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This 45-year-old woman presents with milky discharge from both breasts and ‘bumping into things.’ Why?

NursingSKL clinical tip

By NursingSKL
February 13, 2023
iStock/ajr_images; NursingSKL

There are two critical things that a nurse should consider when assessing a patient who presents with breast discharge.

  1. What is the quality of the discharge? The discharge may represent milk or something else. For instance, if the discharge is bloody, this can be very concerning and may be suggestive of breast cancer.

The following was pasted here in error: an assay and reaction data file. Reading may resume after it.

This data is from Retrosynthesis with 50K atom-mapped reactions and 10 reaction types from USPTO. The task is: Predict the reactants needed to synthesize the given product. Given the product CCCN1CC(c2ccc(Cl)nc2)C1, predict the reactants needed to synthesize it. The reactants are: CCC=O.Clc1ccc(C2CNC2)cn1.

2. Is the discharge coming from one or both breasts? If coming from both, galactorrhea should be suspected. This may be related to pregnancy or breastfeeding, a primary pituitary tumor that is secreting prolactin (the hormone that is secreted from the pituitary gland that acts on the breast glands to stimulate milk production), or certain medications such as antipsychotic agents.

Clinical tip: In a patient with bloody breast discharge, rule out breast cancer; if bilateral and the patient is not pregnant/breastfeeding, rule out a pituitary lesion.


In this video, you will learn which three conditions every nurse needs to think about when assessing a patient with breast discharge.

This clinical tip was provided by NursingSKL, a collaborative initiative between leading doctors and nurses to improve nurses’ clinical skills. Go to to find out more, meet the faculty, and try our free Practicum on Diabetes Care.
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